L’éducation sexuelle par les médias de masse contribue positivement à la prévention des infections sexuellement transmissibles (IST)/VIH et des grossesses précoces auprès des jeunes.
Background: Epidemiological data from South Africa demonstrate that risk of human immunodeficiency virus (HIV) infection in males increases dramatically after adolescence.
In the effort to halt and reverse the spread of HIV and AIDS among adolescents, public health and medical experts, moral and political authorities across the globe have implemented a combination of interventions.
Young persons are disproportionately affected by the impact of HIV in Nigeria.
Education level and human immunodeficiency virus (HIV)/acquired immune deficiency syndrome (AIDS) knowledge in Kenya investigated secondary and university students’ HIV/AIDS knowledge in the City of Nairobi, Kenya.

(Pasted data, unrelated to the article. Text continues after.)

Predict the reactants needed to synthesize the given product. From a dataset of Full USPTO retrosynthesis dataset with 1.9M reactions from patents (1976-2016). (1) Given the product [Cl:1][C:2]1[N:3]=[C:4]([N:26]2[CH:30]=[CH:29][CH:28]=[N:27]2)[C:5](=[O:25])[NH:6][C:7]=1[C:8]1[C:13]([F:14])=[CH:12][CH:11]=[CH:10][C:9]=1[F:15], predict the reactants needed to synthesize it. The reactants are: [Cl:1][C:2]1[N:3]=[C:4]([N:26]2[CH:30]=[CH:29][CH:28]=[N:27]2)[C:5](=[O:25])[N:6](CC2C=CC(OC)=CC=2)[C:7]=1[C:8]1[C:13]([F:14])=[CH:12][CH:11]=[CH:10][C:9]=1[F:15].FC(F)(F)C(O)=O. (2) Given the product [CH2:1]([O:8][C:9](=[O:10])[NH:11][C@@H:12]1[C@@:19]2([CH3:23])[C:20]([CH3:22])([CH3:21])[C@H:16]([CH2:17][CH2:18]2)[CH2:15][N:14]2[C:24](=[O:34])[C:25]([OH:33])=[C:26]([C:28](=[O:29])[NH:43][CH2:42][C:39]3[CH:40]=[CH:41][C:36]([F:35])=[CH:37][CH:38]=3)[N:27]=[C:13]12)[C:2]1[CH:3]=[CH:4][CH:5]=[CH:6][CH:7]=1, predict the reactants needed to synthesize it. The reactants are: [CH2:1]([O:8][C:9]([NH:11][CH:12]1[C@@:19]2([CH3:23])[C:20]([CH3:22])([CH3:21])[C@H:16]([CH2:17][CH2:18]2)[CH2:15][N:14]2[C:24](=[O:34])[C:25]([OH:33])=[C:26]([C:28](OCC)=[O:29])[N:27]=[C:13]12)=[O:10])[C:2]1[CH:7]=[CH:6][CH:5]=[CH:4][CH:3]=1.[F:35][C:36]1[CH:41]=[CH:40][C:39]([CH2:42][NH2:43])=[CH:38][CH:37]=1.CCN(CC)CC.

This issue of Quality/Calidad/Qualité highlights the experience of Scenarios USA, an innovative nonprofit program that has integrated a gender and rights perspective—and a
Objective: To investigate the prevalence and sexual behavioural dynamics of HIV infection in students of institutions of higher education (IHEs) as a guide to the design of a tailor-made HIV intervention programmes.
Little is known about how HIV impacts directly and indirectly on receiving, or particularly succeeding in, education in sub-Saharan Africa.
Objectives: School-based sex education is a cornerstone of HIV prevention for adolescents who continue to bear a disproportionally high HIV burden globally.
The health of adolescents is increasingly seen as an important international priority because the world’s one point eight billion young people (aged 10 to 24 years) accounts for 15.5% of the global burden of disease and are disproportionately located in low- and middle-income countries (LMICs).